Atopic dermatitis (AD) is a chronic inflammatory skin disease, which is accompanied by marked increases in the levels of inflammatory cells, including mast cells and eosinophils as well as T cells and macrophages. To investigate the expression pattern of chemokines in AD, a house dust mite, Dermatophagoides farinae extracts (DfE)-induced NC/Nga AD model was developed in mice, and this model was used to determine the expression levels of chemokines in atopic lesions using DNA microarrays and RT-PCR. When NC/Nga mice were repeatedly treated with DfE for 4 to 7 weeks on the back skin, the mRNA expression levels of CCL20/LARC, CCL24/eotaxin-2, CCL17/TARC, and CCL11/eotaxin-1 were markedly induced and lesser of CCL2/MCP-1, within the inflammatory lesion of the back skin. Immunohistochemical staining revealed the expression of these chemokines in the epidermis and dermis of DfE-treated NC/Nga mice. Interestingly, repeated application of tacrolimus ointment potently inhibited DfE-induced atopic dermatitis in NC/Nga mice concomitant with the inhibition of these changes in chemokine gene and protein expression levels particularly of CCL20/LARC, CCL17/TARC, and CCL11/eotaxin-1. These data indicate that severe atopic dermatitis induced by DfE accompanies elevated chemokine levels, and it was proposed that tacrolimus ointment is beneficial for the treatment of severe AD.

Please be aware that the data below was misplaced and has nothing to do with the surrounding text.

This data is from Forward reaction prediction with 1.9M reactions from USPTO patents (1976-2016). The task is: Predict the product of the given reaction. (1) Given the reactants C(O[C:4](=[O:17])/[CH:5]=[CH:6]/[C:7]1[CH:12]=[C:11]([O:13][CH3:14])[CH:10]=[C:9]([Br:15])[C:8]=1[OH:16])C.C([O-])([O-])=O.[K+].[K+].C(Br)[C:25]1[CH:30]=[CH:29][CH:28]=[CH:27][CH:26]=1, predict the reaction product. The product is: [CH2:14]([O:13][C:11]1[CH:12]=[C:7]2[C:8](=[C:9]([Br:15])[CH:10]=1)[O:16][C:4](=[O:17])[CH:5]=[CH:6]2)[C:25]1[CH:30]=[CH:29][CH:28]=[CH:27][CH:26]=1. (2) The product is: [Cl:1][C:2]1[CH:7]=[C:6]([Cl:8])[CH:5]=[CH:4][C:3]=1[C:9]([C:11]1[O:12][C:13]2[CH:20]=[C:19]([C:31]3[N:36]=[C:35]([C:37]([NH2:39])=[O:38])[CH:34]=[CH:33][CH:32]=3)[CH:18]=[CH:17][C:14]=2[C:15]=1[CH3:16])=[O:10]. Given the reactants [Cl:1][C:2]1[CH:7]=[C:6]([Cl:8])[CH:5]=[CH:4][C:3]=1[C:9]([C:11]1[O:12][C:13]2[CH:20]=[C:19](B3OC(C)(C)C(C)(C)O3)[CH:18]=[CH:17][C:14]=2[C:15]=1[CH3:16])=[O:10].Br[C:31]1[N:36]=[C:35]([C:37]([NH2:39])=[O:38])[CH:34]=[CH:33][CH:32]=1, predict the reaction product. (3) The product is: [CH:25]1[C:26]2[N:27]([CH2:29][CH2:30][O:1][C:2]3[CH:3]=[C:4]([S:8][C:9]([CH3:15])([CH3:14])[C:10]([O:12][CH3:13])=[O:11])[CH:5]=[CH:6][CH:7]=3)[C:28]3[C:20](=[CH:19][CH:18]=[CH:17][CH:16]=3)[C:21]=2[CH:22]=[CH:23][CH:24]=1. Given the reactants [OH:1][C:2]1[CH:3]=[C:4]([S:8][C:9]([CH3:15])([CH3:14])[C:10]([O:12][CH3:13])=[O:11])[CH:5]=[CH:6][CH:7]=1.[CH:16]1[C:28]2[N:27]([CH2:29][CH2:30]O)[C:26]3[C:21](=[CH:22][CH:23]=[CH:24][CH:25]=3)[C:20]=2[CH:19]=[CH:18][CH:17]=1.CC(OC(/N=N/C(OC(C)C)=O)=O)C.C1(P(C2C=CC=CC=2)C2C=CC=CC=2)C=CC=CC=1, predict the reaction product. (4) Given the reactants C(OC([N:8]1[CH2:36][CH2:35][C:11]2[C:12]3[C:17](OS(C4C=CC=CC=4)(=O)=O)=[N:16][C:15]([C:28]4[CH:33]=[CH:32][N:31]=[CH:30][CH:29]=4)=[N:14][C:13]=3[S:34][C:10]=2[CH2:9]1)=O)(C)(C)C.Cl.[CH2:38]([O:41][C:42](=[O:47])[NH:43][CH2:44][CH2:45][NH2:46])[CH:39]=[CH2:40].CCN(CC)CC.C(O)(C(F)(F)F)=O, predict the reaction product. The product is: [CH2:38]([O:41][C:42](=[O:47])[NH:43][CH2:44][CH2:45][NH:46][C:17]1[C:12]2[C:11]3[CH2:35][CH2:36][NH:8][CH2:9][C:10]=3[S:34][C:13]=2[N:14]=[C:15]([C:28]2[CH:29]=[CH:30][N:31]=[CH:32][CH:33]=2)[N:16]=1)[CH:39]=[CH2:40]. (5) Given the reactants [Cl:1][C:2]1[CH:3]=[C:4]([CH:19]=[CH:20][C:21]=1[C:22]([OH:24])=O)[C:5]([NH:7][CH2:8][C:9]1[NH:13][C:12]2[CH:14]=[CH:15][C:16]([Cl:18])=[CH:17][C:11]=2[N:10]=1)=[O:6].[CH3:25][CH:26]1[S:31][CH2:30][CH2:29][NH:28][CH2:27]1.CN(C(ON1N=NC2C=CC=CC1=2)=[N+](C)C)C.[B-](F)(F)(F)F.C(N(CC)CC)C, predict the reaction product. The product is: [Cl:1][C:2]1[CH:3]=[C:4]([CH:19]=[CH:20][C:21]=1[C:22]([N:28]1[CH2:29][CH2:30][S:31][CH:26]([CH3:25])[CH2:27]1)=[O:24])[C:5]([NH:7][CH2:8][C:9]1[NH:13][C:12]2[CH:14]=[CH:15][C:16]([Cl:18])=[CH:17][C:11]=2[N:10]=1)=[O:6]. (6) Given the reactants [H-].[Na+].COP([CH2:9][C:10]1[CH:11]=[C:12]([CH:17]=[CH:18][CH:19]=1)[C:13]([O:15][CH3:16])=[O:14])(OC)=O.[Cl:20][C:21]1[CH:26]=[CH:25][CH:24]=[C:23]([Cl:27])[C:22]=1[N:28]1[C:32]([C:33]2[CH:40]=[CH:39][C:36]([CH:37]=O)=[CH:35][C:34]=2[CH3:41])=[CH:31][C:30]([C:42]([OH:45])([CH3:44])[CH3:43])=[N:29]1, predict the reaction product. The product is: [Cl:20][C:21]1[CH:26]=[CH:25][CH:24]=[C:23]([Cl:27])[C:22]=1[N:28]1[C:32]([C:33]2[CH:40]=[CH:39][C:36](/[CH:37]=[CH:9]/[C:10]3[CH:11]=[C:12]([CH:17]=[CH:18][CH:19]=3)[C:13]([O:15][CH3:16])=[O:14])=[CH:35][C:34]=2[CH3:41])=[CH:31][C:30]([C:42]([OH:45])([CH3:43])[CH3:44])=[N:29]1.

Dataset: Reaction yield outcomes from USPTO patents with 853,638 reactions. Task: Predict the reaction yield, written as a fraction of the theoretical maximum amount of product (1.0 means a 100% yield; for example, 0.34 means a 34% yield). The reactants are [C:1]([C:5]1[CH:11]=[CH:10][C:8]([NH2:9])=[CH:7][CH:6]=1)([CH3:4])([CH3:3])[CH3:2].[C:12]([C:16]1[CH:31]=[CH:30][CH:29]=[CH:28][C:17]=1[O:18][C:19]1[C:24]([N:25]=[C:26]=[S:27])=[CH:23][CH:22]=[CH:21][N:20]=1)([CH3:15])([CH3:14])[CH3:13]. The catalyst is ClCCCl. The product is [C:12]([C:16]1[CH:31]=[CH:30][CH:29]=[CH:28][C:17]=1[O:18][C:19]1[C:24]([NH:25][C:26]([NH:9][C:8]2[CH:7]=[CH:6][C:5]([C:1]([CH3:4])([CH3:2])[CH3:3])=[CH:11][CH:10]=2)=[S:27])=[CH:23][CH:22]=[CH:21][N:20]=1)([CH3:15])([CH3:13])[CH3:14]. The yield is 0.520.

ASJC Scopus subject areas
- Immunology and Allergy